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7 Days Until Spring Practice: A Look at the OL

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One week from now this space can feature new activity on a football field, complete with pads, footballs and everything. For now, though, the looks back to recent seasons with future ponderings must continue.

A broad view quickly separates positional groupings into seven. Hey, that’s how many days are in a week. Wow, that’s timely.

Embracing that convenience, the question is in what order to discuss those seven groupings. Rather than make a unilateral decision, I asked an old friend who claims to be a longtime “Inside the Irish” reader.

“I’d probably go offense first, just because I think there are more question marks and intrigue on defense with the new coordinator and all that,” he said. “Then I’d probably order them by expected level of interest or question marks.”

With that mandate, today presents a quick look at the Notre Dame offensive line.


The Irish return four 12-game starters from last season in graduate student tackle Mike McGlinchey, senior tackle Alex Bars, senior guard Quenton Nelson and senior center Sam Mustipher. Logically, those four will retain their starting spots.

Aside from that foursome’s 75 career starts, graduate student Hunter Bivin brings back the only start among the possibilities for the fifth spot. He faces a steep climb to claim the lead role at right guard, though.

If those four do retain their spots atop the depth chart, junior Tristen Hoge and sophomores Tommy Kraemer and Liam Eichenberg will give offensive line coach Harry Hiestand options.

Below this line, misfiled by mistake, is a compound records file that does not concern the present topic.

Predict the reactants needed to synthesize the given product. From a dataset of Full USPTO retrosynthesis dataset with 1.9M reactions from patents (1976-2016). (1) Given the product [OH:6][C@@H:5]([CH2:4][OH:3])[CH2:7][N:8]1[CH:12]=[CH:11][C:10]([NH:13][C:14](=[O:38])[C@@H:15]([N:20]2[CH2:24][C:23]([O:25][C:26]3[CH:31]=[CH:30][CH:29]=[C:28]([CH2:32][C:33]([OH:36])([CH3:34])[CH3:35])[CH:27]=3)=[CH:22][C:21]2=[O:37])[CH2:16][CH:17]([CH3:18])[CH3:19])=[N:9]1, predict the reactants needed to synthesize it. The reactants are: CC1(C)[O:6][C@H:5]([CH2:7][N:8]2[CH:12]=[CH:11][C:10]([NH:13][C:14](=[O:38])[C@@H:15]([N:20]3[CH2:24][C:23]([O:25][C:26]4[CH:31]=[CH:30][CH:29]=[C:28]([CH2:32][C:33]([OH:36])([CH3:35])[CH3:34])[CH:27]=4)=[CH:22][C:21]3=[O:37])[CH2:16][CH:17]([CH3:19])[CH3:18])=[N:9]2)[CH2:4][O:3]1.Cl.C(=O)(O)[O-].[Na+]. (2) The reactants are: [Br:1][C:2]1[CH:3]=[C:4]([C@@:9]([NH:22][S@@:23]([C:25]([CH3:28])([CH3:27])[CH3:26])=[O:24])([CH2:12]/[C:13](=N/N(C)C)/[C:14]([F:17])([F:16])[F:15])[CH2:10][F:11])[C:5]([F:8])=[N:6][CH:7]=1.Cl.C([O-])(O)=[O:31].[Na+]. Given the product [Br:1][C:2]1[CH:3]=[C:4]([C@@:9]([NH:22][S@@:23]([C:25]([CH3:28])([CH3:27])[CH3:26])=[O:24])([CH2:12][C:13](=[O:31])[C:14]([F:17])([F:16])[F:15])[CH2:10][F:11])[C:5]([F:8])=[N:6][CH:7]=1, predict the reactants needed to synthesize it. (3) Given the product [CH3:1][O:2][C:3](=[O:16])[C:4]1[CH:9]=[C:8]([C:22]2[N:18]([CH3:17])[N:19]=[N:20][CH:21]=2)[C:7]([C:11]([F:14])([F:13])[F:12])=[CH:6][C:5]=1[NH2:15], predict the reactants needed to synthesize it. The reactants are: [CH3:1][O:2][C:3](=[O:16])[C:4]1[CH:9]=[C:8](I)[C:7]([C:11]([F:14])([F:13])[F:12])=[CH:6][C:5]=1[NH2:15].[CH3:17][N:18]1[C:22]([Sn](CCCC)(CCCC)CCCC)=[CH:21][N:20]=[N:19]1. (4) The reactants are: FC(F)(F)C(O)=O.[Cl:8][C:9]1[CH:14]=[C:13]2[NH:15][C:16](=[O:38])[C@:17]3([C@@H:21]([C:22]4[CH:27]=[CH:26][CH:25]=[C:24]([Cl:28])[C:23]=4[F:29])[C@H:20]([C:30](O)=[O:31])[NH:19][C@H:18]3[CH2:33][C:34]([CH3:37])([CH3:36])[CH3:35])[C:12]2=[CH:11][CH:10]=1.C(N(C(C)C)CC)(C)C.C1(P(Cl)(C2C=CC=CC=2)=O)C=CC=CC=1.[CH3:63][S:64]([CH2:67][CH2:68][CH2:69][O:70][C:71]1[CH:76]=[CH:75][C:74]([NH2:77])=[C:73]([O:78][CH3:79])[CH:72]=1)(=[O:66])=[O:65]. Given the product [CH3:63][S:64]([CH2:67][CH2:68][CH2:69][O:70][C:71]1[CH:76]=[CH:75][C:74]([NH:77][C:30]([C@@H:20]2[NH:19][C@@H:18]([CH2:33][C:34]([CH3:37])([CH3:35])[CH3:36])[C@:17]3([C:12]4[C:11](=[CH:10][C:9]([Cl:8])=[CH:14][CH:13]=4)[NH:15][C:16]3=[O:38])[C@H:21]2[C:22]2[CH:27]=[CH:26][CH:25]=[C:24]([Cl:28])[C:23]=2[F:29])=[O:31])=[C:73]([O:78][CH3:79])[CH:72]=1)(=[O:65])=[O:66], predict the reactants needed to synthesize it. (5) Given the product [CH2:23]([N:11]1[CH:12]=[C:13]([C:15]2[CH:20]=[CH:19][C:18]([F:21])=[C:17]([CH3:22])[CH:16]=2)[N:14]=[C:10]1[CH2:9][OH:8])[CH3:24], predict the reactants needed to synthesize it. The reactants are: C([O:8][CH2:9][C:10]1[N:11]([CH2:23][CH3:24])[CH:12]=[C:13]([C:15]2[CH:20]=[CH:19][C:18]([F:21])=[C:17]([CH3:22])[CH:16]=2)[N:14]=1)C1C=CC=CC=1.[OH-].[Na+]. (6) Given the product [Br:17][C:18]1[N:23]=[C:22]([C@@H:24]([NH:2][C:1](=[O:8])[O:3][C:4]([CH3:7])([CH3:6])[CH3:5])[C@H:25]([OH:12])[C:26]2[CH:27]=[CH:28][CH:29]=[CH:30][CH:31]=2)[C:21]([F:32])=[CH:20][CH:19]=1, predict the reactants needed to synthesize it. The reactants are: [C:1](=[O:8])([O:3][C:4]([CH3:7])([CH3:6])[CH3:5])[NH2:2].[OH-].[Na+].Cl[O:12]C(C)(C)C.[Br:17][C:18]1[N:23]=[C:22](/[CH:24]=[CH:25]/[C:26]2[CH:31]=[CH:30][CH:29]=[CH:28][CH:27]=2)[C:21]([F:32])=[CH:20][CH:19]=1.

Hiestand could keep Bars at right tackle, making Hoge the likely candidate at right guard, or Hiestand could opt to move Bars to right guard and let Kraemer and Eichenberg challenge each other for the starting right guard role.

Either way, the Notre Dame offensive line should provide a solid foundation for the 2017 Irish offense. An added season—and offseason, including the coming spring practices—of 80 percent of the line working together can only help build on last year’s performance. Of all places, chemistry and unity serve as greatest assets on the offensive front. It takes time to develop those.

While last year’s rushing statistics fall short when compared to 2015’s, they were not disappointing on their own. Removing sacks and the yards lost from them—the NCAA counts sacks as rushes, despite how they can inappropriately distort rushing statistics—Notre Dame finished with 2,123 rushing yards on 410 attempts for an average of 5.18 yards per carry.

In 2015, the Irish finished with 2,858 rushing yards on 453 attempts for an average of 6.31 yards per carry. The added game in that season accounted for 146 of that added yardage. Obviously, the flow of particular games in 2016 also may have skewed the total stats, though the average still fell by more than a yard.

Last season, Notre Dame allowed 28 sacks, compared to 26 in 13 games the year prior.

The alignment that first faces Temple will likely not be decided upon until fall practices. Hiestand has a proven history of shuffling linemen into positions to create the best unit, so an unexpected maneuver would not be the most shocking development. Nonetheless, any glimpses spring practices provide of what he is tinkering with should provide some insight as to where Bars, Hoge, Kraemer and Eichenberg stand.

Junior guard Trevor Ruhland and sophomore guard Parker Boudreaux will keep that competition honest. Early enrollee freshmen tackle Aaron Banks and guard Robert Hainsey will provide even more added depth, but anything more than that is quite unlikely. Classmates Josh Lugg and Dillan Gibbons will join the ranks at the end of summer.


Having already pointed out the congruence of seven position groups and seven days in a week, below is the rest of the week’s intended scheduling, at least in that regard. If I publicize it here, I have no choice but to follow through, right?

Thursday: Receivers/Tight Ends*
Friday: Running Backs
Saturday: Quarterbacks
Sunday: Defensive Backs
Monday: Linebackers
Tuesday: Defensive Linemen
Wednesday, March 8: Spring practice begins.

*To be completely honest, the consulted reader did not specify if tight ends should fit among the offensive line or the receivers. That was a unilateral decision.